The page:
William Klein quotes
William Klein quotes
The New York book was a visual diary and it was also kind of personal newspaper. I wanted it to look like the news. I didn't relate to European photography. It was too poetic and anecdotal for me.... The kinetic quality of New York, the kids, dirt, madness --- I tried to find a photographic style that would come close to it. So I would be grainy and contrasted and black. I'd crop, blur, play with the negatives. I didn't see clean technique being right for New York. I could imagine my pictures lying in the gutter like the New York Daily News.
Be yourself. I much prefer seeing something, even it is clumsy, that doesn't look like somebody else's work.
I came from the outside, the rules of photography didn't interest me... there were things you could do with a camera that you couldn't do with any other medium... grain, contrast, blur, cock-eyed framing, eliminating or exaggerating grey tones and so on. I thought it would be good to show what's possible, to say that this is as valid of a way of using the camera as conventional approaches.
Sometimes, I'd take shots without aiming, just to see what happened. I'd rush into crowds --- bang! bang! ... It must be close to what a fighter feels after jabbing and circling and getting hit, when suddenly there's an opening, and bang! Right on the button. It's a fantastic feeling.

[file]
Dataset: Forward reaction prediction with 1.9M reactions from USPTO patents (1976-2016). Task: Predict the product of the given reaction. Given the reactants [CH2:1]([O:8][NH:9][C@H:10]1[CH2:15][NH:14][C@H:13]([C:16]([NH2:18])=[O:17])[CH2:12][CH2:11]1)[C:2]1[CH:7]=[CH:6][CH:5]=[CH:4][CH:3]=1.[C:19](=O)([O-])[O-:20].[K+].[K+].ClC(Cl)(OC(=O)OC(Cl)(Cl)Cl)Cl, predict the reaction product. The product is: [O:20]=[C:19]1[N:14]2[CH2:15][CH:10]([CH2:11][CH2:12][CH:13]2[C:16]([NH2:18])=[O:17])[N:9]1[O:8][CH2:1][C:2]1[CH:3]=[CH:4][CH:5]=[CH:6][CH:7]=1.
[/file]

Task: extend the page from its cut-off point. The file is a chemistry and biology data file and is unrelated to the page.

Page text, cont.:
I have always done the opposite of what I was trained to do... Having little technical background, I became a photographer. Adopting a machine, I do my utmost to make it malfunction. For me, to make a photograph is to make an anti-photograph.
I used the wide-angle lens as a normal lens. I had no philosophy about it. When I looked in the viewfinder and realized I could see all the contradictions and confusion that was there with the wide-angle --- that was what was great.
I think there are two kinds of photography - Jewish photography and goyish photography. If you look at modern photography, you will find, on the one hand the Weegees, the Diane Arbuses, the Robert Franks - funky photographs. And then you have the people who go out in the woods. Ansel Adams, Weston. It's like black and white jazz.
If you look carefully at life, you see blur. Shake your hand. Blur is part of life.
I've noticed that in general the Paris of photographers... was romantic, foggy and above all, ethnically homogeneous. But for me, Paris was, as much as and perhaps more than New York, a melting pot. A cosmopolitan city, multicultural and totally multiethnic, whatever Le Pen thinks.
I spent six months in New York at that time (1954) and thought I had a book. So I went to publishers here, in New York, and got nowhere. Most of the people who looked at the photographs looked at the work and said "What kind of book is this? You make New York look like a slum." I said, "Yeah, New York is a slum." "What kind of New York are you showing me, everything black and awful?" I said, "No, you live on Fifth Avenue and your office is on Madison. You've never been to the Bronx, you've never been to Queens or Flatbush. This is the real New York."
I was very consciously trying to do the opposite of what Cartier-Bresson was doing. He did pictures without intervening. He was like the invisible camera. I wanted to be visible in the biggest way possible. (On his photography in the early 1950s)
Why must a photograph be a mirror?